Joe Baldacci Announces Run for US House
BANGOR, Maine — Joe Baldacci says his lifetime of experience in Maine, as a public servant and attorney here, makes him the best candidate to face Republican U.S. Rep. Bruce Poliquin next year.
Baldacci, brother of former Maine Gov. John Baldacci, is joining Emily Cain in the race for the Democratic nomination in Maine's 2nd Congressional District.
Cain, a former legislator who lost to Poliquin last November, says she still gives Democrats the best chance to retake the seat, while Poliquin's campaign dismisses both candidates as out of step with the largely rural district.
Both parties, along with outside groups, poured millions of dollars into the race for the open 2nd District seat last year. The 2016 race doesn't look to be any different, despite the presence of an incumbent.
The 2nd District has been trending more conservative of late. Voters in the district elected a Democrat six times in a row before handing Poliquin a decisive victory last November.
Baldacci says it will take more than money for a Democrat to win back the seat.
"Whether it's me or Emily Cain, we're never going to outraise Bruce Poliquin," he says. "But what we can do, to win this seat, is to outmessage him and his party."
The Poliquin campaign takes issue with Baldacci's view of which party will have the financial advantage next year. What's not in dispute though, Baldacci says, are the issues that are likely to decide the outcome of both the Democratic primary and the general election.
"This district is made up of all kinds of small towns," he says. "And those people are concerned about jobs and the economy, sending their kids to college. About helping their elderly grandparents or parents, making sure that everyone has adequate health care."
Last fall, Poliquin's laserlike focus on job creation, cutting wasteful spending, lowering energy costs, eliminating burdensome regulations and reducing taxes helped propel him to victory, along with a tough advertising campaign that aggressively defined Emily Cain as a liberal with extreme views.
Baldacci grew up working in his family's restaurant, started a law practice in Bangor and serves on the Bangor City Council, where he's recently fought to raise the city's minimum wage.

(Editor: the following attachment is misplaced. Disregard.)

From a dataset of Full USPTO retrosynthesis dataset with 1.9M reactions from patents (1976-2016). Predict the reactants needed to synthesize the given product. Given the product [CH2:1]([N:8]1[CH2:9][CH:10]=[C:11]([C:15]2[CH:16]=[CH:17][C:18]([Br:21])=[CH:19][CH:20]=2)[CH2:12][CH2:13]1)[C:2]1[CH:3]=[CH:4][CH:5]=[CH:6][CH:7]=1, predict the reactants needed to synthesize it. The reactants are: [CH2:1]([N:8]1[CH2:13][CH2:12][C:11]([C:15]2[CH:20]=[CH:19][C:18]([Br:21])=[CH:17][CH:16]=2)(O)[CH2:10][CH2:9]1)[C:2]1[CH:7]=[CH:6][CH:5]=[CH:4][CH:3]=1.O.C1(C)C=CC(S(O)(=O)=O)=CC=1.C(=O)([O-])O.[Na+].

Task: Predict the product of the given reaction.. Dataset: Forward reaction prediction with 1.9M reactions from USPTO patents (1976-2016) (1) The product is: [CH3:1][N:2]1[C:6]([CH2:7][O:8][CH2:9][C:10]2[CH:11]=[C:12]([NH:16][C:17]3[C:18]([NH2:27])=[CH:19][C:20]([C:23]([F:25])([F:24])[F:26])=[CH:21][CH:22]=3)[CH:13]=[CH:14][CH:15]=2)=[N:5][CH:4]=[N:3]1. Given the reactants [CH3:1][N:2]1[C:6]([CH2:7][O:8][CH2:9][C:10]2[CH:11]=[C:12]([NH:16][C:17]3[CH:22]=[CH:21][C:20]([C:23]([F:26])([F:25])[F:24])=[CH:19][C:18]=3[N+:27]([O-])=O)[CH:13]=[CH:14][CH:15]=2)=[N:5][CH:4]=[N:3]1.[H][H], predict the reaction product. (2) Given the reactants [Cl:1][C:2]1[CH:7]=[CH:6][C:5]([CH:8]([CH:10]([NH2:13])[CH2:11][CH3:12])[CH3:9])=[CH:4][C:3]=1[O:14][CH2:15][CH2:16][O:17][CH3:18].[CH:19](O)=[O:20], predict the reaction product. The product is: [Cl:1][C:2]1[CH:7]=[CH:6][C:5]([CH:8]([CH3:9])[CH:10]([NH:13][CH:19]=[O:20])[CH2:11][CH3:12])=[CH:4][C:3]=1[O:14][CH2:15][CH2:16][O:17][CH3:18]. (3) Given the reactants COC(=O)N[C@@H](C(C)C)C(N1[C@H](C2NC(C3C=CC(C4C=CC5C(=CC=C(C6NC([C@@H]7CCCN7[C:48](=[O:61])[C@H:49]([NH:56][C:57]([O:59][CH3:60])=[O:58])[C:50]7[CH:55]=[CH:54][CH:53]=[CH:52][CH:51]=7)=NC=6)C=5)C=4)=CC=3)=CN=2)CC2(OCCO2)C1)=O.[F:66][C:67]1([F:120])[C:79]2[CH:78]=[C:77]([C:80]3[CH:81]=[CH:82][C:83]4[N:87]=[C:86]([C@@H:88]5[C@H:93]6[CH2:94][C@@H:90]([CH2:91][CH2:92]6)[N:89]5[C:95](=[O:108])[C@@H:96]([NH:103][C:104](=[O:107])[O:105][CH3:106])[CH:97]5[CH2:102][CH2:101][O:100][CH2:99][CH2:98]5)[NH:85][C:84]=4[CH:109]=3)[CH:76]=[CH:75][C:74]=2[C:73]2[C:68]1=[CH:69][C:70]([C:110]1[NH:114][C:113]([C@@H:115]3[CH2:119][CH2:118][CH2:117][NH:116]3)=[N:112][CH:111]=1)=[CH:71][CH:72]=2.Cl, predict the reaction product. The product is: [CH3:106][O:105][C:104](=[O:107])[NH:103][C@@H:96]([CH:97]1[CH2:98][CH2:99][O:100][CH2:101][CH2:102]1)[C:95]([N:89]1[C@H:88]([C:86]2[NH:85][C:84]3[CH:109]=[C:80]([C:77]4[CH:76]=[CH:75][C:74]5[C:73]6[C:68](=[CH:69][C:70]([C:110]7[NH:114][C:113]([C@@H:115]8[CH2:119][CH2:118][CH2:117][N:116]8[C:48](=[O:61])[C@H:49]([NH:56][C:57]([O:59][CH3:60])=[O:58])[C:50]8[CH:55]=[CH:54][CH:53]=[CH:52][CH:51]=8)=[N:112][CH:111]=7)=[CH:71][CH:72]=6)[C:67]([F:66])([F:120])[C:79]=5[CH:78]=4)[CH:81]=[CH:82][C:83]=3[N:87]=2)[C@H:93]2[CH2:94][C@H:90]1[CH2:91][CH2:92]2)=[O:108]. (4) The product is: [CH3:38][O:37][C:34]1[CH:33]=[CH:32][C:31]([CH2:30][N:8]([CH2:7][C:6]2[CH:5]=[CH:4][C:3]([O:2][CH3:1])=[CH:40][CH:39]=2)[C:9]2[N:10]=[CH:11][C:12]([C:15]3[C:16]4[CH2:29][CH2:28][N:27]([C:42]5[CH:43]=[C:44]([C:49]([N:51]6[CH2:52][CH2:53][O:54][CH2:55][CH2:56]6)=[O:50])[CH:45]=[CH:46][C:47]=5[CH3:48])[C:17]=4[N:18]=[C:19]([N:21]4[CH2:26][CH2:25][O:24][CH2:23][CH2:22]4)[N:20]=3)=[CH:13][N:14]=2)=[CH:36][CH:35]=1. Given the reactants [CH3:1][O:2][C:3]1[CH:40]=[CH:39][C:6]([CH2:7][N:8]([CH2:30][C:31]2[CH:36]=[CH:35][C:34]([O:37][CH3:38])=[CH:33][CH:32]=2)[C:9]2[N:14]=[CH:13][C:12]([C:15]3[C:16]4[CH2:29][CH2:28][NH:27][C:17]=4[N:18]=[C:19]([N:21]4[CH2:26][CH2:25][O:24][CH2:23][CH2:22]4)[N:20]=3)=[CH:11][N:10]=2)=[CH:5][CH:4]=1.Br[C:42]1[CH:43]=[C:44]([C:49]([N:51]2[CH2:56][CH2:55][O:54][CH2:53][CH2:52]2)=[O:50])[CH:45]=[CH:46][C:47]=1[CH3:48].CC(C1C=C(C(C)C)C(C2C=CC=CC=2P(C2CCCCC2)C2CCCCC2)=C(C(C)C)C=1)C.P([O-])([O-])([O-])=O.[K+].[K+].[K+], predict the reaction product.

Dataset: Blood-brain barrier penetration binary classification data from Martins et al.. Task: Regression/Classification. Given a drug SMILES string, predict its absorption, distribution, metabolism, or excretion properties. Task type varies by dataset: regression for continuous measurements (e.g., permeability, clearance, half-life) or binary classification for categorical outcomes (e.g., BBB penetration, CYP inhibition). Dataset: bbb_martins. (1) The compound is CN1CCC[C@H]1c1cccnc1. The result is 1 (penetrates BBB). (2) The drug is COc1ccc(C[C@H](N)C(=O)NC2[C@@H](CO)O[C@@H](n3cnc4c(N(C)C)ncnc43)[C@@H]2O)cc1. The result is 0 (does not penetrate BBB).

"Emily is a friend," he says. "At the last election, I had a fundraiser for her at my house. I think I have different experiences — as a small-business person from Maine — that will make me a more effective fighter for the state of Maine.""
"This is not a surprise to me at all," says Emily Cain, adding that she welcomes a primary contest next spring. "This is a exciting race. It's going to be a nationally targeted race. And it's absolutely normal that multiple people would want to get involved."
But Cain, who announced her second run for the seat in March, says there's no question, in her mind, that she's the best candidate to try to unseat Poliquin.
"What I bring to the table is a record of getting things done," she says. "I have over ten years in the state Legislature. And I've been spending the last 5-6 months on the road, across the district, and the grassroots support we have is just overwhelming and I'm very optimistic about next year."
The Poliquin campaign, meantime, says it's not too concerned with the expanding Democratic field.
"Maybe additional Baldaccis will jump in with Joe," says Brent Littlefield, the campaign's political consultant. "We're not worried about that. We're worried about protecting jobs, growing Maine's economy and helping make sure we do the best job possible to represent the people of the 2nd Congressional District. And Bruce Poliquin gets up every day thinking about that."
As Baldacci launches his campaign for the Democratic nomination, he starts with one significant obstacle to overcome: the Democratic Congressional Campaign Committee, which so far at least sees Cain as the more viable candidate and has given her its full backing.